If you do decide to rent a car, it’s probably worth looking at where the rental places are in relation to the airport. Something on the French side might be cheaper than the Swiss side, plus it might be more practical for taking the car into Germany. And make sure you specify that you’ll be taking the car into Germany in case they have any restrictions. (It’s probably fine, but it’s worth mentioning just in case.) Make sure you read up on German driving laws if you’re not familiar.

      I hope this helps!

  3. Cary
    August 4, 2019 @ 5:23 pm

    Hi Ali!

    This looks like a great itinerary! My husband and I are going to Germany and Austria in September and we are still trying to figure out a route that works for us. We are only there for 15 days and plan to rent a car. We fly in to Frankfurt on Sept. 19th and have to be in Innsbruck on the 21st. We were thinking of staying in Freiburg the first night and then from there we aren’t exactly sure where to stay to get us closer to Innsbruck on the 21st. Do you have any suggestions? We thought about going in to Switzerland and then over, but not if we have enough time. We love hiking, biking, nature, and we are really interested in exploring the smaller bavarian towns.

    Also, after we leave Austria (last two nights in Salzburg) we are heading to Munich and staying there for a couple of nights. We thought the area south of Munich would be worth checking out and then we were thinking of taking the romantic road back up north. We fly out of Amsterdam on Oct. 3rd, so we are just looking for a route to explore in Germany that would make sense. If you have any suggestions for us, we would love to hear them! Thanks!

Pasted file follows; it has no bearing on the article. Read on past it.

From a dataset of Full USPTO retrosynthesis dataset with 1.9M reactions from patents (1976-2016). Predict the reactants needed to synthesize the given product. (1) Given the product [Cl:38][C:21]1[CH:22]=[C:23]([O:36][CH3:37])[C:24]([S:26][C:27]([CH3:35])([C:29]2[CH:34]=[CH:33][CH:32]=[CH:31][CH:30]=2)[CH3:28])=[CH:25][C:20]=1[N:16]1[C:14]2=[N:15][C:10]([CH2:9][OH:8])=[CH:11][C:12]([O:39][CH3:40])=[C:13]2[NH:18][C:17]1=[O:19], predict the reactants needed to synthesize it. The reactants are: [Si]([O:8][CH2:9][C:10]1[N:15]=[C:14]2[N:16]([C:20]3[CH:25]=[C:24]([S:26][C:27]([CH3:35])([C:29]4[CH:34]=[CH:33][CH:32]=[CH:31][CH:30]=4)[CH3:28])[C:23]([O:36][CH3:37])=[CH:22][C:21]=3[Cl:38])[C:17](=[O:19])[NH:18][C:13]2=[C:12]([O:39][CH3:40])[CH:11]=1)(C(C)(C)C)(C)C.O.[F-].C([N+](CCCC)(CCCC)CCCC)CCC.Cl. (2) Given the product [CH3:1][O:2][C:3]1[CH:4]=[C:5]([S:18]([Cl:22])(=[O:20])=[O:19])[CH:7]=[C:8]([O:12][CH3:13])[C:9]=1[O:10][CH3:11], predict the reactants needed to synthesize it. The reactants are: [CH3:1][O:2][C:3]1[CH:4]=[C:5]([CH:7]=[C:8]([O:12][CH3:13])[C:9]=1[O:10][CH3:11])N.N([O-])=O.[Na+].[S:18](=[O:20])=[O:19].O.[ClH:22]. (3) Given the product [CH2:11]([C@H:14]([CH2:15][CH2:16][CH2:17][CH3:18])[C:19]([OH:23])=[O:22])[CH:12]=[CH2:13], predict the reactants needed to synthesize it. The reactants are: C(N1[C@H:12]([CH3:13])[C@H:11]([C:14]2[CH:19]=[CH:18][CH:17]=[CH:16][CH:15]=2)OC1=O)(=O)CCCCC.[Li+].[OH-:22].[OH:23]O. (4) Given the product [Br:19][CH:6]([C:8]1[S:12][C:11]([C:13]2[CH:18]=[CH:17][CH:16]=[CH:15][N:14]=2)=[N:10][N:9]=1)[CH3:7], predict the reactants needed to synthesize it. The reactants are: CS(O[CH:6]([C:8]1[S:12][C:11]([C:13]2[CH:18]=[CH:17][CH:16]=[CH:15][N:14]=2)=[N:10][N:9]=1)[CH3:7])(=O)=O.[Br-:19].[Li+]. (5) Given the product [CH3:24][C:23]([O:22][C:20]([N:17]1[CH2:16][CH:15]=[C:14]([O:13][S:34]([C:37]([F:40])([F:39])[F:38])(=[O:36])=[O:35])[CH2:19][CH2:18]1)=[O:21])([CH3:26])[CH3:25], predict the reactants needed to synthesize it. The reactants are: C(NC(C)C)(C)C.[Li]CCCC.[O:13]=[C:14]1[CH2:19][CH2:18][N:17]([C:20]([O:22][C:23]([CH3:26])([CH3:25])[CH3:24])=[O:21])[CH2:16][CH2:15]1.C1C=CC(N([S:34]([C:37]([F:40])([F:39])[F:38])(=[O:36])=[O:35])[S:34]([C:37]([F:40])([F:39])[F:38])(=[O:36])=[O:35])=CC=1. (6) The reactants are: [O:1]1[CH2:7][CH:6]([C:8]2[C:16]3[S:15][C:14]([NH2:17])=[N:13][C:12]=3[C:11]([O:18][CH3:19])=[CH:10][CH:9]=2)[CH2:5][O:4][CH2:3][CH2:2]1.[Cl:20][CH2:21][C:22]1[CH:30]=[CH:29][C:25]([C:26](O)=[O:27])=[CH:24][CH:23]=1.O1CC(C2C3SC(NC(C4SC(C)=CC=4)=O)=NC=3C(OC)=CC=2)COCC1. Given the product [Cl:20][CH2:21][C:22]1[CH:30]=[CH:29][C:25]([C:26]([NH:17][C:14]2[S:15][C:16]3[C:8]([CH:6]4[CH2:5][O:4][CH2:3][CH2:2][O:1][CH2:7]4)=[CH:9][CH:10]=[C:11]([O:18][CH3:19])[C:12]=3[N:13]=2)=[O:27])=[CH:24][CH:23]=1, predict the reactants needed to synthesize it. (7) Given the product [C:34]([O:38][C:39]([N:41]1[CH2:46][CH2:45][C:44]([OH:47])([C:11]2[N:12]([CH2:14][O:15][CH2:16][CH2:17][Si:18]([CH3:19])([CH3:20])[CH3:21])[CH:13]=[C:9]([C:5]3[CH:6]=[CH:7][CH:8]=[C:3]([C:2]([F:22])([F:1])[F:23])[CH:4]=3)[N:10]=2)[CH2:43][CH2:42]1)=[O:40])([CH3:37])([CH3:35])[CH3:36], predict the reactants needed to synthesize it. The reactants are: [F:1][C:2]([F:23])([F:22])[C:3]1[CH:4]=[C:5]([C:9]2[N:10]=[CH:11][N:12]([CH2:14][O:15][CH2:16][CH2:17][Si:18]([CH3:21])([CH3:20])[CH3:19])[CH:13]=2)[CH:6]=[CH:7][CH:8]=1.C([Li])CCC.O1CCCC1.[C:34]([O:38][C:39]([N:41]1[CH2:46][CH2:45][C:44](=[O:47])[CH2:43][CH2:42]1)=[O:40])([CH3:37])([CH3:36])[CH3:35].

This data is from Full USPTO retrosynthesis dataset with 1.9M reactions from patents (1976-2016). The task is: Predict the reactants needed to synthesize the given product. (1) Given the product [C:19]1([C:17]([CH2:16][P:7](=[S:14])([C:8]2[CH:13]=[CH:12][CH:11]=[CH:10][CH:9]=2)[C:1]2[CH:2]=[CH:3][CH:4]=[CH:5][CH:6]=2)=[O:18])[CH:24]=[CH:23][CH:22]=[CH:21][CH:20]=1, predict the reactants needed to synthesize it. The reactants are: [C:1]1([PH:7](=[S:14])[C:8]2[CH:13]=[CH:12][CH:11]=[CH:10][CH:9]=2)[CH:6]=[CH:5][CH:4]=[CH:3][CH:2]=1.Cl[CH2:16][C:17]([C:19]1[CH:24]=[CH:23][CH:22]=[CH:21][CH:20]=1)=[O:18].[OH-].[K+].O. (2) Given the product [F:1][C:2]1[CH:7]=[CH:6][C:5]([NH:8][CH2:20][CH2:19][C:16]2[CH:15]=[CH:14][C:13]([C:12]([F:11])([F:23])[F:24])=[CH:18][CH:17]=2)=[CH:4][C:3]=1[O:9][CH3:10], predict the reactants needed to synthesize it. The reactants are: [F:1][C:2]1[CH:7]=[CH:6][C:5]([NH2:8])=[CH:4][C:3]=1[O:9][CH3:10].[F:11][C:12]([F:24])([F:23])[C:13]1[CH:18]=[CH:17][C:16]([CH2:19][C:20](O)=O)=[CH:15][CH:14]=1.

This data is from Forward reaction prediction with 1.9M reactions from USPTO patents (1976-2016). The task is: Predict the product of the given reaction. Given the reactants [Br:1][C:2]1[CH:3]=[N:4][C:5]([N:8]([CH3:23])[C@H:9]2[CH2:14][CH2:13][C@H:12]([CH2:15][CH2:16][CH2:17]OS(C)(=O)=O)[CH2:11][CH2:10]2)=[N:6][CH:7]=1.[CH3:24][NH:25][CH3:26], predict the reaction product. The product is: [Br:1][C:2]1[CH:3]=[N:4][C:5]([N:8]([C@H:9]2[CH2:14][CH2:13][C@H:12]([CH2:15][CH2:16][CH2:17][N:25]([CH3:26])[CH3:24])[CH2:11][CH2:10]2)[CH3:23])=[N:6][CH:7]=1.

• Ali Garland
      August 5, 2019 @ 12:19 pm

      Hi Cary! Sounds like a fun trip! If you’re arriving on September 19th and you need to be in Innsbruck on the 21st, I’d probably stay in Freiburg both nights, the 19th and 20th. My thinking is that you’ll probably land in Frankfurt in the morning (assuming you’re coming from the US) and then it takes about 3 hours or so to drive from Frankfurt to Freiburg, so it’ll be afternoon by the time you get there. And you’ll be exhausted and jet lagged. So if you only stay one night, you aren’t really giving yourself time to see and do anything in Freiburg. And it’s a long drive from there to Innsbruck. If you’re trying to break up the drive between Freiburg and Innsbruck, I guess it might make some sense to spend the night of the 20th somewhere else, just know that you aren’t giving yourself much time to see those places. Maybe Zurich or Lucerne?

      I’ve heard good things about Garmisch-Partenkirchen in southern Bavaria, but I haven’t been there yet. Same with the Romantic Road, definitely a gorgeous area to explore, especially if you have a car. Nuremberg and Bamberg are nice cities in Bavaria. Rothenburg ob der Tauber is also really cute and not too far from Nuremberg. Heidelberg is nice, might make a good stop towards the end if you’re returning the car in Frankfurt since it’s up that direction.

      If you’re flying out of Amsterdam, are you dropping the car in Frankfurt (where I assume you’re picking it up) and then taking the train to Amsterdam? That might be the most time efficient way of doing it. Otherwise, if you’re driving to Amsterdam, again make sure the car rental company knows which countries you’re driving through. Maybe look at the Rhine Valley, there are lots of great castles in that area.